In North America, we are 80 per cent urbanized and on average spend 90 per cent of our time indoors. The fact that we spend about 21 to 22 hours a day indoors might come as a bit of a surprise. But if you stop and think about it — or if you keep a time diary for a week, which is what I have my students do — you will see how much time is spent indoors.
To begin with, we sleep and eat there, which is about half a day, and we work, go to school, shop and often play indoors — even in health- and nature-conscious Victoria. On top of that, on average, North Americans spend about half their “outside” time in vehicles, so in the end we spend only about five per cent of our time — a bit over one hour a day — truly outdoors. And since we are 80 per cent urbanized, we spend most of that time outdoors in a built environment.
So, although ultimately our health depends upon the natural environment that provides the most basic determinants of our health such as air, water, food, fuel, materials and other ecosystem goods and services, the built environment is by far our most important immediate environment. Yet in recent decades, we have paid surprisingly little attention to how the built environment influences and shapes how we lead our lives and the implications of that for our health.
It was not always so. In the mid-19th century, the appalling conditions of the slums and factories of the industrializing cities of Britain led not only to the birth of modern public health, but also of modern town planning, as new approaches to improve health. And of course, building codes were established largely to ensure the health and safety of those who lived and worked in those buildings.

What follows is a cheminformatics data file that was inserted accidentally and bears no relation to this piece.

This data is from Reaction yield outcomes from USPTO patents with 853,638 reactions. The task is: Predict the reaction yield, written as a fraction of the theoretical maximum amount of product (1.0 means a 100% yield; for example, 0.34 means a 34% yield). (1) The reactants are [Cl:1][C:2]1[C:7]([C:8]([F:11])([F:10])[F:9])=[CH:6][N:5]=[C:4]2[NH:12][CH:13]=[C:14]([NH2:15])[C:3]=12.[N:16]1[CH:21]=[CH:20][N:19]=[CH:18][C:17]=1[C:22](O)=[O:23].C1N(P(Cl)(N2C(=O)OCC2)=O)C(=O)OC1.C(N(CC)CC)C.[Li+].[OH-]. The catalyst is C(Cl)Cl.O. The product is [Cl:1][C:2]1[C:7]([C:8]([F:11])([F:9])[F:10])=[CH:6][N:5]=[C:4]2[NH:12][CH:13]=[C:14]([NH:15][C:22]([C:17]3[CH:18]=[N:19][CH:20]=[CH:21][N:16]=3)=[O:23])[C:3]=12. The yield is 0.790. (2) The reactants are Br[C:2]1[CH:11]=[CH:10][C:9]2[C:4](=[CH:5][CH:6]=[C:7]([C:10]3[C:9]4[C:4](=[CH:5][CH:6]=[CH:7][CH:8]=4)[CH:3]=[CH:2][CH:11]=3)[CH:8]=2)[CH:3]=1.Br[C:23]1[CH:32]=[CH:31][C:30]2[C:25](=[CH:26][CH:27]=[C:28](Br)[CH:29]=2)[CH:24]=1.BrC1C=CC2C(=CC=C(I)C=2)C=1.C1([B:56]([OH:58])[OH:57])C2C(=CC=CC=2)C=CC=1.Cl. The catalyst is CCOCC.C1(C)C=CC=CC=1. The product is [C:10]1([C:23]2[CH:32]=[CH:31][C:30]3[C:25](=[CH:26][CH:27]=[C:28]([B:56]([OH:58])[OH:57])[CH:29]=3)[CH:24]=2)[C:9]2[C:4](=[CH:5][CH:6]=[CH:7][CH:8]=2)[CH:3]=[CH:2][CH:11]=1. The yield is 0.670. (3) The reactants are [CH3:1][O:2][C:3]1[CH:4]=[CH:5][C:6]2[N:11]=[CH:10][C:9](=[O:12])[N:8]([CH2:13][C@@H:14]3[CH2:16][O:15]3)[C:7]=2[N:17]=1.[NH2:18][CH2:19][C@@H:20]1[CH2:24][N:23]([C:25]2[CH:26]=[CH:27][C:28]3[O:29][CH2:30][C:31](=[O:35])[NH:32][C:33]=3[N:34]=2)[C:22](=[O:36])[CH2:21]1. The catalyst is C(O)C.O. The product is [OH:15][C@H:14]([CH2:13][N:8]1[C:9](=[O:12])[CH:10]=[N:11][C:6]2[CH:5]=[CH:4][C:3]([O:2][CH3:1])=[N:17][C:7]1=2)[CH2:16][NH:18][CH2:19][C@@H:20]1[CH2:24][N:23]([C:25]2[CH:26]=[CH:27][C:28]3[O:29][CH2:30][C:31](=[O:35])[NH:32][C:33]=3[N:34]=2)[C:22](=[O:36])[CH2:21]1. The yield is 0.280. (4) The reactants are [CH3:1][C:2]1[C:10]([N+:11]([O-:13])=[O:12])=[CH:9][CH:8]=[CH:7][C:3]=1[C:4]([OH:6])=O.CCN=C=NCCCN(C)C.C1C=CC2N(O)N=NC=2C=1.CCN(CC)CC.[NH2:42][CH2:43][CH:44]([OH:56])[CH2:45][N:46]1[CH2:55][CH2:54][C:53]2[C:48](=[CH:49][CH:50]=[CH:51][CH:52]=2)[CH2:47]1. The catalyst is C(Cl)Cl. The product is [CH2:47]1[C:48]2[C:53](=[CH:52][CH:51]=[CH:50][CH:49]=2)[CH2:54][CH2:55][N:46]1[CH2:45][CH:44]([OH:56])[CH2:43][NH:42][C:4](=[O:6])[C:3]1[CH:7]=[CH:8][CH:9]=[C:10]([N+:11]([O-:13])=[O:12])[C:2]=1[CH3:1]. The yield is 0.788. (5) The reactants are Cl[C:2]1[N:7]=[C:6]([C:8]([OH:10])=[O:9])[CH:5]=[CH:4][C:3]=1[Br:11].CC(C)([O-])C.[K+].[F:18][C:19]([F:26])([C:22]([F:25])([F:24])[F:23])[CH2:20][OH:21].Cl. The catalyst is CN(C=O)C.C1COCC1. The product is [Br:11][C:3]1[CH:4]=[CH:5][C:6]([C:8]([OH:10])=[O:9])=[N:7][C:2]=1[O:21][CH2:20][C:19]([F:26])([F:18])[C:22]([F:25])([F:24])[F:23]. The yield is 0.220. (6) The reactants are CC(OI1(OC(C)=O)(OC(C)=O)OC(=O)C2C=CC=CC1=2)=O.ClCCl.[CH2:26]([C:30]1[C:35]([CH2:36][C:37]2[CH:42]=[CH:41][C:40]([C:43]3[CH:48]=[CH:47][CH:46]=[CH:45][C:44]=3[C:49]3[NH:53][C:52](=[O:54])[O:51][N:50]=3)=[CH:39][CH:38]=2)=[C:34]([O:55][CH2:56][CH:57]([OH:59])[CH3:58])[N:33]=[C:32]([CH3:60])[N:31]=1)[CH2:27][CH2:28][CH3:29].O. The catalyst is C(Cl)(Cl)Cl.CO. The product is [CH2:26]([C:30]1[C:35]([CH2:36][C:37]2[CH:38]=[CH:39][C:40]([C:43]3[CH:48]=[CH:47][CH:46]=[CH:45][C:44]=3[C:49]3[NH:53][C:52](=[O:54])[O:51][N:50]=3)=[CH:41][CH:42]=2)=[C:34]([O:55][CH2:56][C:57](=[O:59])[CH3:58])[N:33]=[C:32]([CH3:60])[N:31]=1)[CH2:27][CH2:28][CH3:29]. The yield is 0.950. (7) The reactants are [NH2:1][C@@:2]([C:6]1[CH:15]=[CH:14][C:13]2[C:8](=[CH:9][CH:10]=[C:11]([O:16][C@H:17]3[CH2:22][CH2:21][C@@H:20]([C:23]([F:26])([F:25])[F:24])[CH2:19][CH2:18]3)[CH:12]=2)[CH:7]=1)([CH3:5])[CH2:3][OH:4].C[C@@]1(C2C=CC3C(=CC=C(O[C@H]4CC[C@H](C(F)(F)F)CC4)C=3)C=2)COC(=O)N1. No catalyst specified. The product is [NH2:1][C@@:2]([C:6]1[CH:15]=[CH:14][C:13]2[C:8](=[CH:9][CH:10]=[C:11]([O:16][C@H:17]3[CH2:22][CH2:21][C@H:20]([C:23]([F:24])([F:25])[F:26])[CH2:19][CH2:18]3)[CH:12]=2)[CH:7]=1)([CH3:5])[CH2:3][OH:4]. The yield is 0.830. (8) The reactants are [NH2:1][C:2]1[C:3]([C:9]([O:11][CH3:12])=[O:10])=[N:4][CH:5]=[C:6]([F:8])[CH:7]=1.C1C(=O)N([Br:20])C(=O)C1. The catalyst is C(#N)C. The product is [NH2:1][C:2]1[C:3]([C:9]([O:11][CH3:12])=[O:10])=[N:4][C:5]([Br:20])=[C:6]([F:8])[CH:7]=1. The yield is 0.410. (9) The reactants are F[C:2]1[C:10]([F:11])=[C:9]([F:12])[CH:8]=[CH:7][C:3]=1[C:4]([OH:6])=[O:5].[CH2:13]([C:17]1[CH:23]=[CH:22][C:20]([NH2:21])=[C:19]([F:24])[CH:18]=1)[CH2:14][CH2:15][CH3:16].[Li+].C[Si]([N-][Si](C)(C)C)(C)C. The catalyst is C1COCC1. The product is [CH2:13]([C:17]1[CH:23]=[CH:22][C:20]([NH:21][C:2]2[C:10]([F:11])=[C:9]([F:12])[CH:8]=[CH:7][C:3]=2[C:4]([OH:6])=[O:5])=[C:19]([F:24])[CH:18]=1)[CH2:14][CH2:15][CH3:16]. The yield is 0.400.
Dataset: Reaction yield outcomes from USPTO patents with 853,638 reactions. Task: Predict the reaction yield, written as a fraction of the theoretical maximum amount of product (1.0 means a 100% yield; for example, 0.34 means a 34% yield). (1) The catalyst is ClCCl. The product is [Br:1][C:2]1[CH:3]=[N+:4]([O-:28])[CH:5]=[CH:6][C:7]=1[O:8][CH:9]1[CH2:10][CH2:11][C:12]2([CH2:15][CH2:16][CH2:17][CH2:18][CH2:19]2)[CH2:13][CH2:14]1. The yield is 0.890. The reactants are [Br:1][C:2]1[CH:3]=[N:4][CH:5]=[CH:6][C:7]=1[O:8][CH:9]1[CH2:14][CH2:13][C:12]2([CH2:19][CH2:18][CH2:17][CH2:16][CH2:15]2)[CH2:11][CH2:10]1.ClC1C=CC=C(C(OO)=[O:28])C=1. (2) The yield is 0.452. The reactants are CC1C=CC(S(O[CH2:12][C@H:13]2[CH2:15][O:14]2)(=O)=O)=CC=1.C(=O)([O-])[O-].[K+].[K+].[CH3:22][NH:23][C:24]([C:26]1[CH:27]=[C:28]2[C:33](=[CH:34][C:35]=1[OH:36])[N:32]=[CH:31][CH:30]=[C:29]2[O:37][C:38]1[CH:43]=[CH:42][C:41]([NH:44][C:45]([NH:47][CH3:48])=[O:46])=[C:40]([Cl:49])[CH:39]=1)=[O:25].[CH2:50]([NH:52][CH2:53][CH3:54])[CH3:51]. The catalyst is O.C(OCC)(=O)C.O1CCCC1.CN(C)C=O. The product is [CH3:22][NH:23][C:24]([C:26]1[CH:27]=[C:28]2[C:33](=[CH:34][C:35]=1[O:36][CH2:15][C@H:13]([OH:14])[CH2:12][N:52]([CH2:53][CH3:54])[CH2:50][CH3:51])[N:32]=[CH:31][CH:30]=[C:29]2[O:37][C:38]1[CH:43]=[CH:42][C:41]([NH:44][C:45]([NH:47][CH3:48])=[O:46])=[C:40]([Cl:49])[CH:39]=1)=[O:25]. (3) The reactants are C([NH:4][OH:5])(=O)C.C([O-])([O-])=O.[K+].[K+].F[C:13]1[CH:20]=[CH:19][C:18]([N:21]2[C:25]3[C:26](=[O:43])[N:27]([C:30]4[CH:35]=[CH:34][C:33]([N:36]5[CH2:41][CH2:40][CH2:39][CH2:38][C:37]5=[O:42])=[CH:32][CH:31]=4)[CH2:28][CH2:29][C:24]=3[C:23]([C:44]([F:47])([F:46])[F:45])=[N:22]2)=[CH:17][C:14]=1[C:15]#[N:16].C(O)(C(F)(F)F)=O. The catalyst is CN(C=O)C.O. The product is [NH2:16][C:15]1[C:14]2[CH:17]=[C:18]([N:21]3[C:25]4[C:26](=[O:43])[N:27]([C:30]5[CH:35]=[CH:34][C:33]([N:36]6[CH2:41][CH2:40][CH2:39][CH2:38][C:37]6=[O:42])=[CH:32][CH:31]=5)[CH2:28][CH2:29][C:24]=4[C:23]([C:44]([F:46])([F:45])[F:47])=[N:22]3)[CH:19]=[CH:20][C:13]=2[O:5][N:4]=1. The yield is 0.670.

By 1875, Sir Benjamin Ward Richardson, a leading Victorian public-health practitioner, could describe a city of health that he called Hygeia, and that had many elements we would recognize today — and some we still aspire to. His writing influenced Ebenezer Howard, founder of the Garden City movement that continues to influence urban planning.
In Canada, the connections between public health and urban planning were even more apparent. In 1909, the federal government established a commission on conservation; today we would call it a commission on sustainable development — there really is nothing new under the sun. However, their notion of conservation was not limited to the conservation of natural or physical resources but included the conservation of “vital resources” — meaning the health and longevity of the population.
Thus the commission established a public-health committee, which became concerned about health in Canada’s burgeoning towns and cities. So in 1914, they invited Thomas Adams — a leading British town planner and secretary of one of the first Garden Cities, Letchworth — to become the commission’s town planning adviser.
In the five years he spent in that role, Adams had a hand in preparing town-planning bills in most of the provinces. He also helped to organize the Civic Improvement League and the Town Planning Institute of Canada.
But over time, the links between urban planning and public health weakened and became lost. In part, I think this is because both public health and urban planning came to see their work together as having been successful, and moved on to other concerns. Public health became more medicalized, while planning became more focused on the automobile and the grander symbols and techniques of highrise towers and urban redevelopment.
But in the past three decades, there has been a slow re-awakening of the links between the design of the built environment — from individual rooms to entire cities — and the health of the people who live there. To a large extent this has arisen from the “healthy cities” movement, and the urban-planning interest in sustainable communities.
In B.C., this led to the creation of the Healthy Built Environment Alliance a decade ago, bringing together architects, urban planners, public-health staff and others to learn from each other. One of the fruits of that collaboration has been the Healthy Built Environments Toolkit, which will be the topic of next week’s column.
Dr. Trevor Hancock is a retired professor and senior scholar at the University of Victoria’s School of Public Health and Social Policy.